MISSOULA, Mont. -
According to the National Funeral Directors Association, in 2017, the average cost of a funeral for burial was $7,360 while the cost of a cremation is a bit cheaper at $6,260.
But if you’re not in a huge hurry to be interred, and want to save some money, you may want to consider donating your body to science.
In each state, those who donate their bodies to science have the option of having their cremated remains placed in a state specified cemetery or returned to loved ones.
At Montana State University, they take great care in educating both the donor and their family about the process before accepting an application for the program.
Molly Hopkins is the program manager, she explains that after a person’s body is donated, there are strict guidelines in place to preserve the deceased’s dignity and their identity. “When a donor comes into our program, we give them a number and the only ones who know the name of the donor are myself, the program coordinator, and our director.”
But long before any of that happens; those selected to have their bodies studied for science must first undergo a lengthy application process.
The application must be signed by the donor and two witnesses, preferably, next of kin.
Hopkins says the biggest concern surrounding potential donors and their families is the possibility that the donor body may be lost or forgotten. But everything is tracked from the paperwork to the actual body.
This is important because bodies donated at Montana State University can be sent to other colleges and universities within Montana including Rocky Mountain College in Billings.
Hopkins says that locating the body is not difficult. “Within an hour, sometimes less, we can go to our database and find the exact location and time-frame and we can reassure the family we know exactly where they are and we’re taking good care of them.”
As for the time frame that a University will keep the body, that depends on how the body is studied. In some cases remains are returned to the family within a year, in others, a body can be used for up to five years.
Barbara Stern’s father, Matt Panek, donated his body to science. It wasn’t an easy thing for the family at first, but Stern says she understood why her father was so determined to do so. “I feel like he wanted to do this from the very start,” says Stern. “He was in his late 60’s early 70’s when he began discussing it with the family and felt that it was something that was very important to him. He wanted to give his body for research to medical students.”
And those medical students appreciated his willingness to do so.
For Montana State University first-year medical students, a cadaver is their first patient. And their humanity isn’t lost on those choosing to study in the medical field.
Eric Marceau says that seeing a cadaver for the first time was much more powerful than looking at a picture in a book. Marceau says; “Whenever I look at my cadaver there’s always the thought of this was a human being or this is a human being and you always treat a human being with respect.”
And first-year medical student Vanessa Richardson agrees. In fact, working with cadaver’s has made her think about her own mortality and how she can pay it forward for the next generation of medical students. “I would love to be able to use my being or my person to really expand education. I know I’ve really appreciated my cadaver and what they’ve done. I would like to be able to do that (for) a student someday.”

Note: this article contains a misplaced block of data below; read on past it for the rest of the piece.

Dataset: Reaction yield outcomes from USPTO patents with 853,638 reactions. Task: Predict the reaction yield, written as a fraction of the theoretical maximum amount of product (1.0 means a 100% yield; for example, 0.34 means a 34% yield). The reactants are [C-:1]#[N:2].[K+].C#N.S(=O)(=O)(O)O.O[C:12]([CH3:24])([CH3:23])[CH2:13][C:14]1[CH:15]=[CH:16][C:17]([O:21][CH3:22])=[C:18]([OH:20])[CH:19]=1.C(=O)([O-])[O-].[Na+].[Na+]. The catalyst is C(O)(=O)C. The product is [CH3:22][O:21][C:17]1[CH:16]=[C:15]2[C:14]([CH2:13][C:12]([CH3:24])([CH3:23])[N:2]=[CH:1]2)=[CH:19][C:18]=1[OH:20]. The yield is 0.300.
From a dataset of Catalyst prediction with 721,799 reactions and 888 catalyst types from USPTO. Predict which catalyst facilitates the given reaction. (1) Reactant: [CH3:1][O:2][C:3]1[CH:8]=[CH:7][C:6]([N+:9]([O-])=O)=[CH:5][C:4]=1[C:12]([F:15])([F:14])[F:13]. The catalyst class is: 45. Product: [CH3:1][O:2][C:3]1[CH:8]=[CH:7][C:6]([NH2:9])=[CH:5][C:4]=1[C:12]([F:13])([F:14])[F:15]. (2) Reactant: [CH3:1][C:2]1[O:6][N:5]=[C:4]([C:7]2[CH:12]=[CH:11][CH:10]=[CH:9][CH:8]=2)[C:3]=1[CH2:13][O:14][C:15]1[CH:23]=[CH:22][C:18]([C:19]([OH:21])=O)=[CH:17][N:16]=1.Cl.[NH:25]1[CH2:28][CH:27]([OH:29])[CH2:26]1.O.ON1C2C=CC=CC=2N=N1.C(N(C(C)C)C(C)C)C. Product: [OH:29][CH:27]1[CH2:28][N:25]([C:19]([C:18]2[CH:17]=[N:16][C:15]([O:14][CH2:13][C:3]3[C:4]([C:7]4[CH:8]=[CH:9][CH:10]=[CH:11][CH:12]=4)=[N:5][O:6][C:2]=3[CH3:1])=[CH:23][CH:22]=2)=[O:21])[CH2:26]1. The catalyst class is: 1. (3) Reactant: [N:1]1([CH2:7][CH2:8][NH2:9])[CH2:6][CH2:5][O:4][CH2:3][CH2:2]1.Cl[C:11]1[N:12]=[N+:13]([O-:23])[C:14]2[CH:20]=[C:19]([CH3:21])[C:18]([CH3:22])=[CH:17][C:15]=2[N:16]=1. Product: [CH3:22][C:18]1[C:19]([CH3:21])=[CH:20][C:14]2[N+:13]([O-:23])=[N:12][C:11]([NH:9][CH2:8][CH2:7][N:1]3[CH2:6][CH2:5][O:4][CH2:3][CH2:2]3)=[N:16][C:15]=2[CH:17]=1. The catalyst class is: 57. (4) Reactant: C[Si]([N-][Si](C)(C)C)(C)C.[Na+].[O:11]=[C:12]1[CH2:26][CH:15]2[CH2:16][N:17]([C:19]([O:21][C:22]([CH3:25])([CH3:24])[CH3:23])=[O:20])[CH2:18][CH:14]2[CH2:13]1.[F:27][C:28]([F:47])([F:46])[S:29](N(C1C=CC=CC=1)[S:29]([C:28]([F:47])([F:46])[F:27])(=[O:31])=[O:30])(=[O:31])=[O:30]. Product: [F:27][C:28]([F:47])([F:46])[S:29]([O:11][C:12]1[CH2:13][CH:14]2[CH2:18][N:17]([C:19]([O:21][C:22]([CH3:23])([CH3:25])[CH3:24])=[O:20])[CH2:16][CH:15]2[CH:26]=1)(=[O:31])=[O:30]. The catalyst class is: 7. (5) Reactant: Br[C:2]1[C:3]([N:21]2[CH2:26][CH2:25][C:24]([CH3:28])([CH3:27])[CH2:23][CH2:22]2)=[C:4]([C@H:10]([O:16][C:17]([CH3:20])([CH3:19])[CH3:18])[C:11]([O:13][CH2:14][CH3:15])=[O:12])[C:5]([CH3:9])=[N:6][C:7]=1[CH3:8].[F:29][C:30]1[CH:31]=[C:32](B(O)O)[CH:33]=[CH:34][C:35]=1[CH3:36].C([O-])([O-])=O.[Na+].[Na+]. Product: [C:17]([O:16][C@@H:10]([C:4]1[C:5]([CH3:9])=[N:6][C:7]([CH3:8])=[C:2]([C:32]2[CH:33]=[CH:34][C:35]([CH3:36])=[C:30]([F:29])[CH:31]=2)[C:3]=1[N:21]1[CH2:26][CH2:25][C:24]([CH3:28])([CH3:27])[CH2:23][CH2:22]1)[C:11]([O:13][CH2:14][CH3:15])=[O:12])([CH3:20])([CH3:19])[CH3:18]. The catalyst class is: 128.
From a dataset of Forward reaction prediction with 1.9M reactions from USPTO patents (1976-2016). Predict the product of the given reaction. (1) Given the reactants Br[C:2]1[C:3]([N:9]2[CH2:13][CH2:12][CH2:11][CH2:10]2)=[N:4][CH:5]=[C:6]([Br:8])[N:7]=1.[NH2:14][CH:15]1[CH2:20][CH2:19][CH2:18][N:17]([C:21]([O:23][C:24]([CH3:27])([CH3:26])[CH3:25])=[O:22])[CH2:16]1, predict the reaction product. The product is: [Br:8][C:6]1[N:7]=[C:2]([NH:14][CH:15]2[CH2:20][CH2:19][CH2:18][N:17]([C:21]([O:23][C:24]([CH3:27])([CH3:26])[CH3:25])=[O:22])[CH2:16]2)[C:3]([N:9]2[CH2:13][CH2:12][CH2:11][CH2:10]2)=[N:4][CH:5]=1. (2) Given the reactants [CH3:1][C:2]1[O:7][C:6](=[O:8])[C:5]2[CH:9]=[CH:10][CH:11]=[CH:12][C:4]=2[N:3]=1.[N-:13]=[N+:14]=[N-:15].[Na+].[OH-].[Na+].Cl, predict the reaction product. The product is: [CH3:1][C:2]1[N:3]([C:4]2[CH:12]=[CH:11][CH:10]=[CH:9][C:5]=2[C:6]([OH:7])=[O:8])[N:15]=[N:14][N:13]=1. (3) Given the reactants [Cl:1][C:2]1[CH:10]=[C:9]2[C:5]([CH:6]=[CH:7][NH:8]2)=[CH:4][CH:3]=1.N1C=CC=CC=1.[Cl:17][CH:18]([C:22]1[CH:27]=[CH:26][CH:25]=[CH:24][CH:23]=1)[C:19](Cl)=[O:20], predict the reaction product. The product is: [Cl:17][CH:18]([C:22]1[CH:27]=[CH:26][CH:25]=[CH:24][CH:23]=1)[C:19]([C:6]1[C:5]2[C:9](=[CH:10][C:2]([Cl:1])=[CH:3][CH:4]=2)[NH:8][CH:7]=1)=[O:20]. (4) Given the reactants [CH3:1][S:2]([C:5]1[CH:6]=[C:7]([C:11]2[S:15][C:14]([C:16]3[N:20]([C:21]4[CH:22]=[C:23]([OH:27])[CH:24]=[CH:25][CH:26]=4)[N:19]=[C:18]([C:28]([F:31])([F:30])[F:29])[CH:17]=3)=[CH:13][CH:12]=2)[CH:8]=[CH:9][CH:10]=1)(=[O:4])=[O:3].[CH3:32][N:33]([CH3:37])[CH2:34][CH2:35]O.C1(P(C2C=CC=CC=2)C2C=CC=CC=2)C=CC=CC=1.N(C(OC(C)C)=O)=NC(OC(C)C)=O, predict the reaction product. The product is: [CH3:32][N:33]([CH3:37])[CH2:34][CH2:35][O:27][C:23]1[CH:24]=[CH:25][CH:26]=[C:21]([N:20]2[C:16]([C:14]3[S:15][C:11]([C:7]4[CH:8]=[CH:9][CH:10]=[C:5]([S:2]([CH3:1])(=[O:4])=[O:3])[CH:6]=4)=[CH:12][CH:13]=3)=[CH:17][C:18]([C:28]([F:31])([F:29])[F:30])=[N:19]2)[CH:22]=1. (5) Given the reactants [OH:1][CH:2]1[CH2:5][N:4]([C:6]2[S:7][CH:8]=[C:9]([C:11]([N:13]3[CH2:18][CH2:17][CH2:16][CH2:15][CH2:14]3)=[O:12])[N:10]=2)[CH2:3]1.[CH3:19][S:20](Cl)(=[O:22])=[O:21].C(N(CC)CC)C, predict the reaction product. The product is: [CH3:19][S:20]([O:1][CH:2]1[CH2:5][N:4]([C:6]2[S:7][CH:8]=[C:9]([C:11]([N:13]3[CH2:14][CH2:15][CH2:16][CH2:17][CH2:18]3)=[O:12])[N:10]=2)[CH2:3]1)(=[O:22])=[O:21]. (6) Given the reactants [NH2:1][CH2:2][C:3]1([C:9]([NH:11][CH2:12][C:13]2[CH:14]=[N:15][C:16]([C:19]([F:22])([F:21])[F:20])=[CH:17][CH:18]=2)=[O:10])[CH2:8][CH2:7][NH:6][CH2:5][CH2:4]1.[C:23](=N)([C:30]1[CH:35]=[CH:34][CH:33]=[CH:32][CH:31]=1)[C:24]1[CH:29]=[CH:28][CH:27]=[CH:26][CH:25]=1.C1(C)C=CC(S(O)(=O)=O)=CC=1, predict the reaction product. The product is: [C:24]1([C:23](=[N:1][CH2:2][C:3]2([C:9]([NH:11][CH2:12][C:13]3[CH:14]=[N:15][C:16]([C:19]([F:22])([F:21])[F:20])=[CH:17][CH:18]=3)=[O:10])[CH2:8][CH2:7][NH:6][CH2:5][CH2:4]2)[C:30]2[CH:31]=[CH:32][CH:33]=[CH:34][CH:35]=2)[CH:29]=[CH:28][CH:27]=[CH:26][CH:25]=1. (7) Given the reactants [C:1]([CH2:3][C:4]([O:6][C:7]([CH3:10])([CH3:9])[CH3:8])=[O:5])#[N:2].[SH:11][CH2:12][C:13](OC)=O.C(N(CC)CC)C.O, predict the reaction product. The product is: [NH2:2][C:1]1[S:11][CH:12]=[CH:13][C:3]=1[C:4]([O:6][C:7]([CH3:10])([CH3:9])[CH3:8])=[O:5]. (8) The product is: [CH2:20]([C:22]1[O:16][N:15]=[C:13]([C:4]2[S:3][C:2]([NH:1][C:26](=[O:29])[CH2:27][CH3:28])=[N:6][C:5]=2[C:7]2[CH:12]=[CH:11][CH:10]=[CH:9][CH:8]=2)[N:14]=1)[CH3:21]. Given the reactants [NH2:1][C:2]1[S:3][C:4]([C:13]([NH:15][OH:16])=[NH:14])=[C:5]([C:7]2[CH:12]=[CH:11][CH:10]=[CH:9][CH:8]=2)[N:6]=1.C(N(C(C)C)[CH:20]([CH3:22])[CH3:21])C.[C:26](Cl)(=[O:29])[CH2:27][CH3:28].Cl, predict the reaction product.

At Rocky Mountain College students do have the opportunity to dissect their cadaver’s. But this only happens with bodies where the donor has approved of dissection in advance.
Holly Basta is an Assistant Professor of Biology. She explains that dissection only follows a full year of study. “So only once you’ve really had a lot of experience with the cadavers do we trust the students to actually dissect them. They pretty much learn every single thing on the cadaver.They learn all the different muscles, where they originate and insert on the bones.”
Rick Hibbs is a student in the RMC program. He explains that anything that comes out of the body will go back in. “Any of the parts dissected out or anything that gets severed in the dissection all do go back whole, so we have to keep track of everything.”
Hibbs and his classmates at RMC will participate in a Convocation at the end of the spring semester. Basta explains; “Some of them will write thank you letters to the donors or the families. Some have even done a poem, musical composition. We like to leave it up to the students to really understand that these donors had a life before they came to us and they really are extraordinary people.”
Even though medical programs need bodies to be donated, there are some things that would preclude them from accepting a donation. Those include:
Open or unhealed wounds at time of death
Massive systemic infections (e.g., MRSA, sepsis, or C-diff)
Diseases such as HIV, hepatitis, multiple sclerosis, or amyotrophic lateral sclerosis (Lou Gehrigs’s Disease)
Death due to trauma (e.g., car accident, homicide, or suicide)
If an autopsy has to be or was performed
If the donor is exceptionally obese or emaciated at the time of death
If the initial embalming is not completed within 6-12 hours after death
For more information on the body donation program in Montana click here.
In Washington, click here,
In Idaho, click here.
There is no state body donation program in Wyoming.